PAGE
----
[Sca-cooks] Scottish cuisine (and now, blood dishes)
lordhunt at gmail.com
Fri Nov 28 10:27:50 PST 2008
> Suey said:
> <<< Someone asked about historical Scottish cuisine recently.
> While someone else seemed discouraging to me on the subject I had no
> time to look the matter up.
> Sitting down and thinking there is a vast area out there such as:
> Scottish oats, oat porridges, soups, barley and leeks, kale, nettles.
> oatcakes, shortbread and pancakes.
> spit roasts.
> fish - haddock, smoked haddock, salmon, kippers
> game - birds, venison
> beef, mutton
> soft fruit raspberries and strawberries
> whiskey and wine >>>
> I guess it depends upon how much supposition you are comfortable
> with. Most of what you give above are ingredients, not dishes. If
> that is all you have to work with, then work with it but it is going
> to be more difficult to say your dishes are what medieval Scottish
> food tasted like. If you do a search on "haddoock" or "salmon" in
> the Florilegium you will find numerous recipes. How do you know
> which of these would be close to how it was done in Scotland?
I know nothing about period Scottish cooking but looking at the
ingredients available, I would think that there is a vast area for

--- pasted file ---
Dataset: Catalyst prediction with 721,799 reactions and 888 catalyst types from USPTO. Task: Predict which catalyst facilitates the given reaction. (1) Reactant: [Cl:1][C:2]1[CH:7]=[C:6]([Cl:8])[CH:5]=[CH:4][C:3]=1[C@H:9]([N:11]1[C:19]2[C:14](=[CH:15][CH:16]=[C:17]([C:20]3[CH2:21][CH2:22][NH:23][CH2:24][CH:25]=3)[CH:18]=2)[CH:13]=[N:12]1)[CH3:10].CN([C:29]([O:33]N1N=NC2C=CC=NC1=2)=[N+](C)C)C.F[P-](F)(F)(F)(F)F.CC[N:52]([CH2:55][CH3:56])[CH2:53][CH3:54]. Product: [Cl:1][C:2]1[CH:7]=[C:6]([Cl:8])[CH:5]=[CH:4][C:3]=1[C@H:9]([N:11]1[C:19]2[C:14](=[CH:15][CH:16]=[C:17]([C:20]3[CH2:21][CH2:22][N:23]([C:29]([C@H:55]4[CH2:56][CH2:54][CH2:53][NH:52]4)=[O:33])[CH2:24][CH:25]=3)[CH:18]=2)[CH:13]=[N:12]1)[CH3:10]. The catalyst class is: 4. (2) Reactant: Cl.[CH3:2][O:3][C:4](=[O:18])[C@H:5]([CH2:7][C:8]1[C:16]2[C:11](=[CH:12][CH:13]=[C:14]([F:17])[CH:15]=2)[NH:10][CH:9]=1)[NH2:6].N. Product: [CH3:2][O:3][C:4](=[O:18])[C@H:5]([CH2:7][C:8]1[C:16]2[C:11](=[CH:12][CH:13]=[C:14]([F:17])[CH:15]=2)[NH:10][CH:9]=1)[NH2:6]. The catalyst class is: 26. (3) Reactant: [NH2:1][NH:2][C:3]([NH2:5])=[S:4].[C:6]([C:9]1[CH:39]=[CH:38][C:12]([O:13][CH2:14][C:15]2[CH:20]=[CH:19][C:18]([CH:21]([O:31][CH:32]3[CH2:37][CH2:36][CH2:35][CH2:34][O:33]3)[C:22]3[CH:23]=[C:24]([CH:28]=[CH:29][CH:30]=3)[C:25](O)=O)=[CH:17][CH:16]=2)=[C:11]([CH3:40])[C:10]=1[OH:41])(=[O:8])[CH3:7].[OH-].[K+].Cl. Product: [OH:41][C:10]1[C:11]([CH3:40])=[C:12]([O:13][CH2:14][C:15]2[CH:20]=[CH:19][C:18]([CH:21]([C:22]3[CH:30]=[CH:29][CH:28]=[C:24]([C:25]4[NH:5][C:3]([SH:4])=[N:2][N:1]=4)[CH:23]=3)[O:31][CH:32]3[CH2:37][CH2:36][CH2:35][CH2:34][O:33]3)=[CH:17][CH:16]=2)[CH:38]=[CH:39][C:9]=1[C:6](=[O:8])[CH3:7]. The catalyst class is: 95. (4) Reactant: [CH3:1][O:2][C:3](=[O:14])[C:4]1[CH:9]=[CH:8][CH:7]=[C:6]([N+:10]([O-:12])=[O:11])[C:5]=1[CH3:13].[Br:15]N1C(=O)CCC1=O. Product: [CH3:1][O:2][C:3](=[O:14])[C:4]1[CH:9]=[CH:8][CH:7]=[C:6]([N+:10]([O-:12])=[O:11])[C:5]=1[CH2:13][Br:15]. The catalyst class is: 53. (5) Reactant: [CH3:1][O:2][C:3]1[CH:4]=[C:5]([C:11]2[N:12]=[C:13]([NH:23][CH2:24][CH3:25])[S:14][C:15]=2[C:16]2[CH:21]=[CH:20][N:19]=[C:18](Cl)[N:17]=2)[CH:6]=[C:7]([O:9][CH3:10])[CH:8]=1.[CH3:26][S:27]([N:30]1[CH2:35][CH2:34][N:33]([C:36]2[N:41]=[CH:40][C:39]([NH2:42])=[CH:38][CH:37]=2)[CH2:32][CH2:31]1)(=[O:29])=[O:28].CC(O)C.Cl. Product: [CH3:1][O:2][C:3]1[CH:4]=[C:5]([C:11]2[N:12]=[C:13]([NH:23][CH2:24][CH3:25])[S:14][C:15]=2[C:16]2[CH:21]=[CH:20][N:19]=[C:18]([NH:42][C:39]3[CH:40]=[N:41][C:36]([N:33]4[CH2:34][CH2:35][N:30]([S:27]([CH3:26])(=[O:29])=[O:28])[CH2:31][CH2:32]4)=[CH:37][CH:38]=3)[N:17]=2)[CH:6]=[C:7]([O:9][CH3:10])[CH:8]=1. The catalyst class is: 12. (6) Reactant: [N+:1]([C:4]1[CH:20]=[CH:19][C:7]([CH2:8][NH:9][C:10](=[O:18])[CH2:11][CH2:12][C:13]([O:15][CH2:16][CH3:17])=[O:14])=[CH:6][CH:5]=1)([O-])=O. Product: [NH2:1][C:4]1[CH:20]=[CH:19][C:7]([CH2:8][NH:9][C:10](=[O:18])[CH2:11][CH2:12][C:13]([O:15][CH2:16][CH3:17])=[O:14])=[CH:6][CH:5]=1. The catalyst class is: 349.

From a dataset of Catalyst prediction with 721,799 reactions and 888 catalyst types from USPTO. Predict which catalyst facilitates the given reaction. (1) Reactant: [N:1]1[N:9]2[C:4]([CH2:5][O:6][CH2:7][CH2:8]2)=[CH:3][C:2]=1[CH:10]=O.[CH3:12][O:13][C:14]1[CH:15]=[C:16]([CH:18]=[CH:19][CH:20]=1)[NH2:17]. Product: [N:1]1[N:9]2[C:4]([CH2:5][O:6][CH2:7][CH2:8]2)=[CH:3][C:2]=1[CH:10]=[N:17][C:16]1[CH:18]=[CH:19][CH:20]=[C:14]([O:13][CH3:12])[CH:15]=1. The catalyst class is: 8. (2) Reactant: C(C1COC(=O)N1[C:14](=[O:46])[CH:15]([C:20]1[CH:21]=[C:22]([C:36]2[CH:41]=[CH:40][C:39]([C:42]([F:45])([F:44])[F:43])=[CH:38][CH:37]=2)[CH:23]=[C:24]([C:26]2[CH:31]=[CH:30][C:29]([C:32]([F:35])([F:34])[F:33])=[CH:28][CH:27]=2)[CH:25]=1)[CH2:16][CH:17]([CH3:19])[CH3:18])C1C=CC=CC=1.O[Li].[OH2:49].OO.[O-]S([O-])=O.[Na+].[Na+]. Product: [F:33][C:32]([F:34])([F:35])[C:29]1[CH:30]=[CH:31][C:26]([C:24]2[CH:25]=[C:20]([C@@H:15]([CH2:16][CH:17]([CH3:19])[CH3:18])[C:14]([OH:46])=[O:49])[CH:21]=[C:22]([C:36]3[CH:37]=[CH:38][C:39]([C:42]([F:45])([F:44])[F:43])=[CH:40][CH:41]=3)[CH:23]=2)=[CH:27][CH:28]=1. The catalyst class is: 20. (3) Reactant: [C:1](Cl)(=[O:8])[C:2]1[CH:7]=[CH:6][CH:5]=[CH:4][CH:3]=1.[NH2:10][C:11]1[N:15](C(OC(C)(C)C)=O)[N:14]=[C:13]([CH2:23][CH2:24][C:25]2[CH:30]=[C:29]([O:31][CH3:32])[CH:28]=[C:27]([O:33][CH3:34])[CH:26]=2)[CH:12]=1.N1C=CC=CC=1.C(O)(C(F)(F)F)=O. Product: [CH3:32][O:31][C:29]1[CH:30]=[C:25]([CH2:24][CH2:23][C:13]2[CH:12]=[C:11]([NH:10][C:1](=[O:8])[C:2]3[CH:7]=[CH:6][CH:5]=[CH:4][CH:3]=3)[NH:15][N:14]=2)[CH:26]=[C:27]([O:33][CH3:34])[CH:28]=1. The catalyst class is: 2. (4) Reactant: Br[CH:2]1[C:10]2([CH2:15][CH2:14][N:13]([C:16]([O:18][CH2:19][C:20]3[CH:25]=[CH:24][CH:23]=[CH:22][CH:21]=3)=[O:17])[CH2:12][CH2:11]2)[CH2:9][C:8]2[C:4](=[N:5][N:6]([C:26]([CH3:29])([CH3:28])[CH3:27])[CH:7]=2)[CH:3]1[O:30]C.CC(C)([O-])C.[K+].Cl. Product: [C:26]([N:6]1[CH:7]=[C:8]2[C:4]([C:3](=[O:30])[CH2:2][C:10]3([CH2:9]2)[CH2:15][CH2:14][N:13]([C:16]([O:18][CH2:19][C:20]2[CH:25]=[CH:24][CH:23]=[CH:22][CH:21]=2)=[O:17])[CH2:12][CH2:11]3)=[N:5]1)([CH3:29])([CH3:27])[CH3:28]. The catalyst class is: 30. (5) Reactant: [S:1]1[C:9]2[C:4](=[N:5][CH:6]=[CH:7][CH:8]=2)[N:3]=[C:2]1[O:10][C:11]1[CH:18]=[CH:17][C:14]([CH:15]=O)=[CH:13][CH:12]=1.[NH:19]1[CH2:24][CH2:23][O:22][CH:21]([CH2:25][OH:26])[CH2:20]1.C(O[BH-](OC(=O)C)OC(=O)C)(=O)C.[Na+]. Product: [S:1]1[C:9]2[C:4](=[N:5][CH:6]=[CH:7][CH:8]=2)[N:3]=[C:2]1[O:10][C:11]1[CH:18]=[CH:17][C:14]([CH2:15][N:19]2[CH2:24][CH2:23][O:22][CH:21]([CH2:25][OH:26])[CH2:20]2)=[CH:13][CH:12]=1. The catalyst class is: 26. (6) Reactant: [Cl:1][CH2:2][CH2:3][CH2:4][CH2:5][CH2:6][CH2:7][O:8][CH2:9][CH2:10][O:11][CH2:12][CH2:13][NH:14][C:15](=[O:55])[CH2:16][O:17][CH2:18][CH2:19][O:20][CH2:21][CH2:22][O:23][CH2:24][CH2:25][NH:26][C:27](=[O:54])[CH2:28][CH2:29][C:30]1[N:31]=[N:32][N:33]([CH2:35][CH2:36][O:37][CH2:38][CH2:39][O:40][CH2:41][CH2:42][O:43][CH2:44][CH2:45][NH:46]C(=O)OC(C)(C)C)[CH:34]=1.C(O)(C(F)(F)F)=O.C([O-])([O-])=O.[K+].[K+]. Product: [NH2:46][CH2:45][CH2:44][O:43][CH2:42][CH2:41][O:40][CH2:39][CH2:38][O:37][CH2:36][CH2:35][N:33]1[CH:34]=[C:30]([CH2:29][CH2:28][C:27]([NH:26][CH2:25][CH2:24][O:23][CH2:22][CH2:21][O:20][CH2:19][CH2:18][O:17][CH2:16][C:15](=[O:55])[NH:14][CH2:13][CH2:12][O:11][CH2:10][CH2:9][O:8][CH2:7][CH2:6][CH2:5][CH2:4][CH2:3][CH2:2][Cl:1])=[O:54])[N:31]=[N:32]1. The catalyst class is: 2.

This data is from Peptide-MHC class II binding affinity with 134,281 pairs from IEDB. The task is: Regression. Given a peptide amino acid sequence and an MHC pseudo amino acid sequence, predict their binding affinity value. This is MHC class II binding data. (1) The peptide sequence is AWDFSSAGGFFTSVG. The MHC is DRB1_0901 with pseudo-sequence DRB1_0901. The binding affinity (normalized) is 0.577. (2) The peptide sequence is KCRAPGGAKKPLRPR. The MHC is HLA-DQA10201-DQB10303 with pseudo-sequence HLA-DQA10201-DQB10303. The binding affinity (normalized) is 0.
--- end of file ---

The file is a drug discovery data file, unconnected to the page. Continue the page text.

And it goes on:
> What are your recipes for black pudding and morcilla?
I have no Scottish recipes for black puddling or blood sausage.
Obviously, you have more Scottish recipes than I:
> I do have this file in the FOOD-MEATS section of the Florilegium. I
> think a few of the recipes may go back before 1600, although I seem
> to remember most of these being "white" puddings, not the ones
> usually thought of as traditional haggis with all the internal organs
> and such.
> haggis-msg (106K) 1/29/08 Scottish haggis recipes. comments
> on haggis.
> What did other cultures do with the stomach? I'd be surprised if the
> Scots were the only ones with such a dish, as with bagpipes.
Of course, one cannot go to Leon, Spain without eating botillo, a
haggis, an animal stomach stuffed with scraps of meat and bones, snouts,
hooves and cured. It is called the "king of all dishes" when prepared in
the Bierzo Region of Leon and areas of Asturias and Galicia. It is first
documented in monasteries in the areas during the 9^th and 10^th C.
According to Herodotus, prior to that (8-4 C BC) Scythians were eating
it. Each region has its special way of making it.
In short, all I am saying is that it sounds like there is a wide field
for virgin research while medieval English food has been hashed over and
time again between Hieatt and others.
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